Rascal gin doesn’t feature any botanicals local to Liverpool or the surrounding region. “The narrative of the story has got that provenance: the anchor on the logo is symbolic of Liverpool being a renowned port…I’m not pretending to be out foraging local botanicals in any way shape or form,” said Dan frankly.
“I really enjoy tropical flavours and how they interact with a lot of classical, traditional gin botanicals — the citrus especially. It has a distinctive, tropical aroma,” he explained of Rascal, which also has elements of raspberry in its flavour.
The challenges of launching a gin
Dan admitted that cash flow was one of the biggest challenges he faced in bringing Rascal Gin to market. Beyond that, he talked about his belief that the aesthetic of the product is important, “something which is relatable and communicates to a customer something interesting…and a bottle that stands out on a shelf without the presence of a brand ambassador.”
“The liquid must stand out without the bottle. It has to stand out in a glass on a bar. A big thing is when it is being tasted having the flexibility of different serves,” added Dan of considerations in making a high-quality gin appeal to people.
“But for me one of the biggest challenges was the boring stuff that no one ever talks about, to do with organising production. Like if you’re doing something, sending it to another place. Getting a bottle decorated, sprayed and labels printed then connecting that with bottling the liquid, so there are synergies in the process and still some sort of profit margin after the labour of love. One of the biggest learning curves for me was about haulage and the protection needed during haulage. I’ve spent so much of the last three months talking to people about various forms of cardboard,” said Dan, referencing the dividers and boxes used to ensure his bottles can be transported and shipped without damage.
Successfully launching Rascal Gin
Bringing Rascal Gin to market has, said Dan, dominated his mind over recent months. But he’s pleased with how it’s being received: “It’s getting stand-out feedback from customers at events and, for me, that’s the important thing and justifies the cardboard.”
He acknowledges that the nature of the trade, being based on cut margins, is an entirely different challenge to being appreciated by consumers. The first batch of Rascal Gin, released onto the market in the spring of 2019, was a way for Dan to recoup some of his expenses and enable the production of a second batch, due in July.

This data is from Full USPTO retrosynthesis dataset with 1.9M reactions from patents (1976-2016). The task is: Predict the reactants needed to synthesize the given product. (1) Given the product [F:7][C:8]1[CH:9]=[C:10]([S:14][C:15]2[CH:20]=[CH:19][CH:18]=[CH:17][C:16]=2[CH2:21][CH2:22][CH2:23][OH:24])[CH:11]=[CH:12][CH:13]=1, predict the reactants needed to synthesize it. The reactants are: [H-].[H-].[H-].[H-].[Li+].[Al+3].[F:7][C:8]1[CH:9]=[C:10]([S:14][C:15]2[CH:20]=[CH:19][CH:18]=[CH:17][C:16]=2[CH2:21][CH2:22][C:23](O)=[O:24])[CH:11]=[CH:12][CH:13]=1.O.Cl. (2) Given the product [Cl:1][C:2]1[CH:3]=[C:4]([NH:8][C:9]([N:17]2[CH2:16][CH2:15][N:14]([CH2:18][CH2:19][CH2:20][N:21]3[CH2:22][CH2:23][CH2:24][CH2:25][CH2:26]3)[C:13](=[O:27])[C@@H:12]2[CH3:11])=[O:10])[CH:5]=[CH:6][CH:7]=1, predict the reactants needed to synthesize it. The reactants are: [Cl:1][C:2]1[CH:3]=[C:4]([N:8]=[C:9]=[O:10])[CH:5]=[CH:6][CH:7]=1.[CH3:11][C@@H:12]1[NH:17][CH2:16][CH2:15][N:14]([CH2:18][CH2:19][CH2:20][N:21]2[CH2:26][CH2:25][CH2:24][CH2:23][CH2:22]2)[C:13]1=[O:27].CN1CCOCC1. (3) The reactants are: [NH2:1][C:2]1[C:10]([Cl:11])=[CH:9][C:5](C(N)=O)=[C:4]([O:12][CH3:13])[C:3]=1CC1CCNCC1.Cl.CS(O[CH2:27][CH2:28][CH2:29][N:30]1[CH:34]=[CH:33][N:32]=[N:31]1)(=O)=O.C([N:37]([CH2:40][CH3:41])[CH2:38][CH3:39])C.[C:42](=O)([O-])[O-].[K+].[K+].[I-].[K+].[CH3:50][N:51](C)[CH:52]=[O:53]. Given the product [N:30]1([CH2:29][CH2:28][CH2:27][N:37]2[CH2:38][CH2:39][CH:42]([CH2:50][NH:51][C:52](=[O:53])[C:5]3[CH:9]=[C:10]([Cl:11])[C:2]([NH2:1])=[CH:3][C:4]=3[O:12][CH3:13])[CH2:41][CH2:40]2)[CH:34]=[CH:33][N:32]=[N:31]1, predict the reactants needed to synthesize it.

Making a premium gin sustainable
“To have longevity at the premium end of the price point, people are discerning about the detail and personality, not just the liquid…it makes it more challenging to articulate something that comes across as premium and justifies that higher price point,” said Dan.
“Initially, my benchmark was to make sure it cut through with a traditional premium tonic water, so whether that was Fever-Tree or the new Schweppes or Fentimans. I thought if there are other interesting tonic waters that work, that’s great. But for me, as a consumer, I want to know this drink will work well with a mixer I can get from a shop and with some nice garnishes that I’ve got in the house and aren’t going to cost me loads to buy, that I’ll use once and then they’ll perish. One of the things I enjoy is that the product is flexible. I drank it recently at a tasting with Fever-Tree Mediterranean and it got some outrageous feedback. It worked well because it’s less bitter, has less quinine and has herbaceous and citrussy notes,” commented the gin maker.
Into cocktails? Rascal Gin works well in a gin sour and a French 75 suggested Dan. Ultimately, what you regard as the best gin and what you choose to mix it with — if anything — is down to your own taste preferences.
You can order Fever-Tree tonic online:
See the design of bottles and purchase a bottle of Dan’s small batch gin on the Rascal Gin website.
Rascal Gin is available at Gin Society and Gin and Rum Festival events.
Thinking about visiting Liverpool? Why not try a glass of Rascal Gin in a Liverpool bar after taking a Beatles-themed tour of the city?
Stuart Forster, the author of this article, is an award-winning freelance food and travel writer. Get in touch via Go Eat Do if you have a product that you’d like to discuss.
Photos illustrating this post are by Why Eye Photography, a photography company based in the northeast of England.
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Bekki RamsayJune 23, 2019 at 08:22
Love this! I recently went to a gin masterclass at Banyan and was taught the history of gin. It’s so interesting! Did Dan tell you that gin used to be made in bathtubs? I loved hearing about that.
Stuart ForsterJune 23, 2019 at 10:02
I bet it was fun. I learnt a bit about the history of gin at the Netherlands’ National Genever Museum in Schiedam and while visiting Edinburgh Gin. I quite like the idea of sitting in a bathtub and sipping a G&T!